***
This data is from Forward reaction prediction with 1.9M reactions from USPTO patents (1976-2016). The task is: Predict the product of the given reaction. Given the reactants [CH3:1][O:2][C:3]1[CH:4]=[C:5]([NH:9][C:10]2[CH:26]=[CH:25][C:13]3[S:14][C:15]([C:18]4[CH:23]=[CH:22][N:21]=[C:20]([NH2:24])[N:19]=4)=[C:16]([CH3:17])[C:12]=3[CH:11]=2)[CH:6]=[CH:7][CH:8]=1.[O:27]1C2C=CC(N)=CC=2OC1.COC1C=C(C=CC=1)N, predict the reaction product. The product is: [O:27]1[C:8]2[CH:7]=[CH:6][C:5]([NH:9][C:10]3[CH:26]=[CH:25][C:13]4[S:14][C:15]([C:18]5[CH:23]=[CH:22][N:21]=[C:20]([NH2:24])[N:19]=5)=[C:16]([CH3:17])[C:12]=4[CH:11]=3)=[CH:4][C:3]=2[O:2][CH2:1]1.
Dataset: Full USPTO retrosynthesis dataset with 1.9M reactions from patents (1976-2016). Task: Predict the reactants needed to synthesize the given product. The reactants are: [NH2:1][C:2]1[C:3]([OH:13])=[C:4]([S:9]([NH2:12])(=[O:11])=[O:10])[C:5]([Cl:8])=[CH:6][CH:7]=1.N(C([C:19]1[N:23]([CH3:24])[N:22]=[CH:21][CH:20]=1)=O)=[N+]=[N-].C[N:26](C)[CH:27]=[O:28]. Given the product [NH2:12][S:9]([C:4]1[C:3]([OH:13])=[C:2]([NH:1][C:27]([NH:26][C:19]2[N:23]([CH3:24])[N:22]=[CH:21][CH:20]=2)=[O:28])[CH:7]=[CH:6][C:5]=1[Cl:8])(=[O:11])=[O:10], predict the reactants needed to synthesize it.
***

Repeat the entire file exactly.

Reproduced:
This data is from Forward reaction prediction with 1.9M reactions from USPTO patents (1976-2016). The task is: Predict the product of the given reaction. Given the reactants [CH3:1][O:2][C:3]1[CH:4]=[C:5]([NH:9][C:10]2[CH:26]=[CH:25][C:13]3[S:14][C:15]([C:18]4[CH:23]=[CH:22][N:21]=[C:20]([NH2:24])[N:19]=4)=[C:16]([CH3:17])[C:12]=3[CH:11]=2)[CH:6]=[CH:7][CH:8]=1.[O:27]1C2C=CC(N)=CC=2OC1.COC1C=C(C=CC=1)N, predict the reaction product. The product is: [O:27]1[C:8]2[CH:7]=[CH:6][C:5]([NH:9][C:10]3[CH:26]=[CH:25][C:13]4[S:14][C:15]([C:18]5[CH:23]=[CH:22][N:21]=[C:20]([NH2:24])[N:19]=5)=[C:16]([CH3:17])[C:12]=4[CH:11]=3)=[CH:4][C:3]=2[O:2][CH2:1]1.
Dataset: Full USPTO retrosynthesis dataset with 1.9M reactions from patents (1976-2016). Task: Predict the reactants needed to synthesize the given product. The reactants are: [NH2:1][C:2]1[C:3]([OH:13])=[C:4]([S:9]([NH2:12])(=[O:11])=[O:10])[C:5]([Cl:8])=[CH:6][CH:7]=1.N(C([C:19]1[N:23]([CH3:24])[N:22]=[CH:21][CH:20]=1)=O)=[N+]=[N-].C[N:26](C)[CH:27]=[O:28]. Given the product [NH2:12][S:9]([C:4]1[C:3]([OH:13])=[C:2]([NH:1][C:27]([NH:26][C:19]2[N:23]([CH3:24])[N:22]=[CH:21][CH:20]=2)=[O:28])[CH:7]=[CH:6][C:5]=1[Cl:8])(=[O:11])=[O:10], predict the reactants needed to synthesize it.